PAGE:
Board to debate whether too much alcohol is on sale across the isles

Licensing board members are to consider whether too much alcohol on sale is harming public health.

The board met today (Monday) to consider two off-sales applications for new Co-op stores in Scalloway and Sandwick.

While members eventually approved the provisional applications, many also echoed concerns raised by the health board about “overprovision” of alcohol.

Public health and planning principal Elizabeth Robinson had commented on the applications, saying they represented a “huge increase” in the availability of off-sales alcohol.

Board chairman Neil Pearson also noted the recent concerns about underage drinking in Lerwick raised at last week’s full council meeting had involved off-sales alcohol.

He said the board would have to consider the wider issues in the “very near future”.

The SIC’s political leader Emma Macdonald said she was “sympathetic” with the NHS’s concerns and recognised the health risks.

Ms Macdonald said she was particularly concerned about easy access to alcohol at a time when people may be struggling with other issues. 

Lerwick North and Bressay councillor Stephen Leask was also understanding of the health board’s concerns.

He suggested alcohol could be kept hidden, in a similar way to tobacco.

Mr Leask asked whether the Co-op could have adopted the health board’s suggestions to reduce the amount of alcohol on display and limit it to certain parts of the stores.

Co-op representative Eilidh McGuire said careful consideration had been given to the health board’s suggestions.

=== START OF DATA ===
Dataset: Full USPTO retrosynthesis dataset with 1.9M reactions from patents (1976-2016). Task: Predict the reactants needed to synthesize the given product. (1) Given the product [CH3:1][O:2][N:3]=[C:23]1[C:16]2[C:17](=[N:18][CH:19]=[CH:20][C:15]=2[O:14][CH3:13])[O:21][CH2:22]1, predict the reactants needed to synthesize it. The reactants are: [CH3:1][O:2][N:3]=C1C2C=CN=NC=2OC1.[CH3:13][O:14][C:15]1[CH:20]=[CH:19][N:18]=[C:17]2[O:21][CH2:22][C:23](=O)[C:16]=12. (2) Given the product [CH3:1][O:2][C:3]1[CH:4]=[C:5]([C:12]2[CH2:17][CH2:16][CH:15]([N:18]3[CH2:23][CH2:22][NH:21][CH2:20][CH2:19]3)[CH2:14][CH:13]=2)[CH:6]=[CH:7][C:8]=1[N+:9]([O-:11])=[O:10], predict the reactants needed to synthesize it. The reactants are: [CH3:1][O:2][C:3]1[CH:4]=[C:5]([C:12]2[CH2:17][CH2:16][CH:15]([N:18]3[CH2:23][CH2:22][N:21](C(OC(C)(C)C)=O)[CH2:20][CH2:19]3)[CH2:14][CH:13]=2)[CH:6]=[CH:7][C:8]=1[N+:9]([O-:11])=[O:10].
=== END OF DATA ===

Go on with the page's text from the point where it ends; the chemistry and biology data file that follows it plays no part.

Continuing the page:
However, she said restricting the alcohol sales space did not reduce the amount sold – it merely required more frequent restocking.

Ms McGuire said alcohol sales represented 12 per cent of the store space – which was in line with its national policy.

She said alcohol  could be better monitored by having it near the front of the store, which also helped reduce shoplifting.

Shetland North’s Tom Morton had asked whether the Co-op considered the location of more “problematic” forms of alcohol, such as Buckfast and quarter bottles of spirits, which he hoped to see kept behind the counter, as they are in his local Brae Co-op.

Ms McGuire said that was the case. She also said there would be visits to local schools to address issues of underage drinking.

Shetland Central’s Catherine Hughson questioned how an area of alcohol overprovision was determined.

Council lawyer Paul Wishart said the board’s latest policy stated there was no overprovision in Shetland – though this could be reviewed. 

He said there were currently 147 licensed premises in Shetland.

While acknowledging board members had raised “valid” points about the potential overprovision of alcohol, Mr Wishart suggested it would be better discussed at a different forum – rather than when a live application was being decided.

The board heard the Co-op stores are expected to open late 2023 or early 2024 – a marked delay on initial suggestions they could have opened by the end of this year.

Ms McGuire said the two stores each represented an investment of around £1.5m and would create 15 new jobs. She said the location of the stores had been identified as “under-served catchment areas”.

She said the Co-op was “very keen” to make sure the stores were well run, did not contribute to any problems and provided “demonstrable benefits”.

The provisional licences are for the sale of alcohol from 10am-10pm seven days a week.


Add Your Comment
  • George Stewart

    • October 3rd, 2022 12:38

    Do not see the point in this. I would drive the length and breadth of Shetland if I was seeking alcohol. It will not reduce drinking. More worried about the fuel price if I need to drive to lerwick for a carry oot.


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